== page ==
‘Begin at the beginning, and go on till you come to the end: then stop’.
So the King of Hearts tells author Lewis Carroll’s famous character Alice.
The end is also in sight for a former hotel building at the Queen of Welsh resorts, Llandudno, said to have links to Lewis Carroll.
Penmorfa was the holiday home built by the family of Alice Liddell, the little girl who is widely thought to have inspired the Alice in Wonderland character.
Cadw, the the historic monuments’ agency, says it found no evidence that Lewis Carroll, the pseudonym used by the Reverend Charles Lutwidge Dodgson to write the tales, ever visited the house.
It has not stopped supporters of the now dilapidated building from vociferously campaigning to save it from demolition.
Penmorfa itself is built at the foot of the Great Orme, on the “other side” of Llandudno.
West Shore seems a world away from the larger, busier North Shore with its hotels, long beach and donkey rides.
Walking along the front on a typically dry, but windy, summer’s day it is easy to imagine what Llandudno must have been like in its heyday of the Victorian seaside holidays.
Today only a couple of hotels remain on West Shore, the other buildings are houses or holiday apartments.
What remains however is old style grandeur with a small pool, a bandstand-style bus shelter and a memorial to Lewis Carroll’s Alice.
The White Rabbit – still minus his ears, despite now being encased in a metal cage to repel vandals – stands in view of the Penmorfa.
Tall, and imposing especially when close up, Penmorfa bears the scars of numerous incarnations since it was first built by Alice’s family.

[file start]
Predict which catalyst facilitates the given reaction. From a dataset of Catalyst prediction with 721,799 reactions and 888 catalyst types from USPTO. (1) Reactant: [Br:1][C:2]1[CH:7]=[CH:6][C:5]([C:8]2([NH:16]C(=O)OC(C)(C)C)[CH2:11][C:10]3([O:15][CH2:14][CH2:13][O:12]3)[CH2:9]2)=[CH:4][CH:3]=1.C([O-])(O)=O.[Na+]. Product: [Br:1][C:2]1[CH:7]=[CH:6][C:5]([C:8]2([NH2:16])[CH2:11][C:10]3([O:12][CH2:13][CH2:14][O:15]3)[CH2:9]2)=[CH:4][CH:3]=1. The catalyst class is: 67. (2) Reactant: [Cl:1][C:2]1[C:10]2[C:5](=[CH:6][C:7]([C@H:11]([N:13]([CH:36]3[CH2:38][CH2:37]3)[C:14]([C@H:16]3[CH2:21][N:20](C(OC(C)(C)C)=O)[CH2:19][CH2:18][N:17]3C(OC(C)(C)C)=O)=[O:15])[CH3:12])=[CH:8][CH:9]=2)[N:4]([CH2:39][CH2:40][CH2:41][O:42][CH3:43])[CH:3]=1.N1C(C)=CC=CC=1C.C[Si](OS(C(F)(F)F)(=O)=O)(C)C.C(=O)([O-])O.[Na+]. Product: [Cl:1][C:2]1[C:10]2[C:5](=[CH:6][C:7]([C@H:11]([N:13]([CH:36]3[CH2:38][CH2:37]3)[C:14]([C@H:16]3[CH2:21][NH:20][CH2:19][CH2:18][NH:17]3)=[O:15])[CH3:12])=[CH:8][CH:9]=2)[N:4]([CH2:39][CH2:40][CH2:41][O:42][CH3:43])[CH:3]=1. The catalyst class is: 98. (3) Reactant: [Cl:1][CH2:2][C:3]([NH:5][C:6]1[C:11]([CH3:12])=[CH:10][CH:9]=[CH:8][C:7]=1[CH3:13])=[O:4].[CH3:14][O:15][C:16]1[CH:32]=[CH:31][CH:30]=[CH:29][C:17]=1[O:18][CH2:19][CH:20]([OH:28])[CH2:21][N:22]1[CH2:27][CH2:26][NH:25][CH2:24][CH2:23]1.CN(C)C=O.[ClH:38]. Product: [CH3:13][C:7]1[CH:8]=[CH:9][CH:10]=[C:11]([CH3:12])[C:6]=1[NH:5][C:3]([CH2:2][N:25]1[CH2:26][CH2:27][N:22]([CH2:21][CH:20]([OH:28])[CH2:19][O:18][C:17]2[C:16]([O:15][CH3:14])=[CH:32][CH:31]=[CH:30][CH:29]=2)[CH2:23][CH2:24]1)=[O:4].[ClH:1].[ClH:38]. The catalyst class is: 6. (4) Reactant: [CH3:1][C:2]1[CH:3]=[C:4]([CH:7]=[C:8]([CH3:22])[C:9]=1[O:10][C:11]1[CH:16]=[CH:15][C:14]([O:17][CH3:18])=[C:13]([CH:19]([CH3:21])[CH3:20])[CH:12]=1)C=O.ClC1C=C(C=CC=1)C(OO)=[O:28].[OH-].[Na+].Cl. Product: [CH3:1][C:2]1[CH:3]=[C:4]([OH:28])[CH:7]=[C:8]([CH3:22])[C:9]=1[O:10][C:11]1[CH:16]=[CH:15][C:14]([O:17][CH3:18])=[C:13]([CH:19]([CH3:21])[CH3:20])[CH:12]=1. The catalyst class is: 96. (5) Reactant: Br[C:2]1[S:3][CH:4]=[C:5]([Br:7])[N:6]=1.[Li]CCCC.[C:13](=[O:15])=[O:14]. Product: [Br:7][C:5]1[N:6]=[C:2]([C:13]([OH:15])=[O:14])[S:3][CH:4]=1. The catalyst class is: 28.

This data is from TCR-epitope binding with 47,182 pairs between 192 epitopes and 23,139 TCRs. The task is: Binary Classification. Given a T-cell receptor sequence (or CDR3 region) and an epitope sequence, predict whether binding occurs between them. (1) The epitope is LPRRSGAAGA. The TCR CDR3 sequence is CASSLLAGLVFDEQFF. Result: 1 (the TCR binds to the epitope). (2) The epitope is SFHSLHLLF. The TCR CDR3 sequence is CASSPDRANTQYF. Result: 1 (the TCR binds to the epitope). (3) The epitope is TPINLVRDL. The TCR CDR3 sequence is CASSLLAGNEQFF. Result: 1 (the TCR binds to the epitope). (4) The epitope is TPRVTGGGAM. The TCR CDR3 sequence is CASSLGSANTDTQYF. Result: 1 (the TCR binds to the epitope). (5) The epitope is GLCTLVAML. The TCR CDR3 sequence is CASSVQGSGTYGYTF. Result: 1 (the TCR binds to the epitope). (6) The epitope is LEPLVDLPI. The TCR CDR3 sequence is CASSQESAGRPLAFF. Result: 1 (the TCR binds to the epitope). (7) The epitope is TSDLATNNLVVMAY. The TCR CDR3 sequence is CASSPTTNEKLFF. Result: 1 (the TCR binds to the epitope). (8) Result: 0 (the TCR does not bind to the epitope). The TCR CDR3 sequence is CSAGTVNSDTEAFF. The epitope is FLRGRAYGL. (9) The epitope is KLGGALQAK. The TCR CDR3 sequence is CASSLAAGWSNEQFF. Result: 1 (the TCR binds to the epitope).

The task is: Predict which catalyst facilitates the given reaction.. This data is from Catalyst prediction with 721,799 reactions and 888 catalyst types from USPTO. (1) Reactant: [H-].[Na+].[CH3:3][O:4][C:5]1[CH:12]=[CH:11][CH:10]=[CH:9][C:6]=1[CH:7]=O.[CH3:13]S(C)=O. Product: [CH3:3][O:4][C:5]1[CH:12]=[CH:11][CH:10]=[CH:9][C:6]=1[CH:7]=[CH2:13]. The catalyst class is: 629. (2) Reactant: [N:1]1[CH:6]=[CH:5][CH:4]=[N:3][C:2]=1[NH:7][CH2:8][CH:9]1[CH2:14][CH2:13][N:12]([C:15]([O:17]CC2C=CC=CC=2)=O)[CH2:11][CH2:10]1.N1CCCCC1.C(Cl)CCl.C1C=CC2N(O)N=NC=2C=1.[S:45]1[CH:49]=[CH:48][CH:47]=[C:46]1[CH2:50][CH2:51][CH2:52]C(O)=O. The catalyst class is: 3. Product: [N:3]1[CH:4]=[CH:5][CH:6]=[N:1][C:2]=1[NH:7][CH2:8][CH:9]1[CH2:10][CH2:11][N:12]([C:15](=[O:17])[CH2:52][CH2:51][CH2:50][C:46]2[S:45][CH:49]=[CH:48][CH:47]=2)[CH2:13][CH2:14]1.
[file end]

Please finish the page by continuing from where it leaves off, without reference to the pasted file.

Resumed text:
The family kept the building until 1873, and later it was turned into the 37-bed Gogarth Abbey Hotel.
Anwyl Construction has permission to knock it down and replace it with purpose built apartments.
The new development will, they say, include visual features reminiscent of the old building, and there are plans for a plaque to tell people about its history.
Stripped bare – the developers had initially thought of incorporating part of the original building into the development – it is almost impossible to guess at the first layout.
Fireplaces have been bricked in several times, doorways moved, and the original staircase replaced on the lower floors with a concrete monstrosity.
Further up, the house the layout is still haphazard, even with the ‘modern’ partitions for the hotel’s bathrooms removed.
The views are amazing though, out over the sea towards Penmaenmawr and the mountains beyond.
Further up the house the wooden staircase is still in situ, covered in part with plastic to protect it when the building was stripped for refurbishment.
Pigeons enjoy the peace and quiet, cooing as they fly in and out of the broken windows.
Only in the attic does the old structure shine through, built in a time when timber was cheaper, especially for more well-to-do families, the whole of the roof space is lined in wood.
The original wood partition frames are still in place, and numerous small widows make it a snug and magical space, reminiscent of a ship.
The future of the Penmorfa is a ‘dream’ for some but a ‘nightmare’ for others.
Local businesswoman Alison Armer is of the view that knocking down the building is “sad for a tourist resort”, that should be using all its “heritage”.
Two local ladies, as they wished to be known, echoed her comments with “its a shame its been left so long”.
A couple on holiday from West Yorkshire said they’ve been visiting the town for over 20 years and they both agreed it was an “eye sore” however.
“If they keep the look of it, it would better that it is now”, they added.
A small creature – which could well have fitted into Alice’s adventures – may still save the day however.
Demolition is on hold as a bat survey is carried out.
Update: demolished November 2008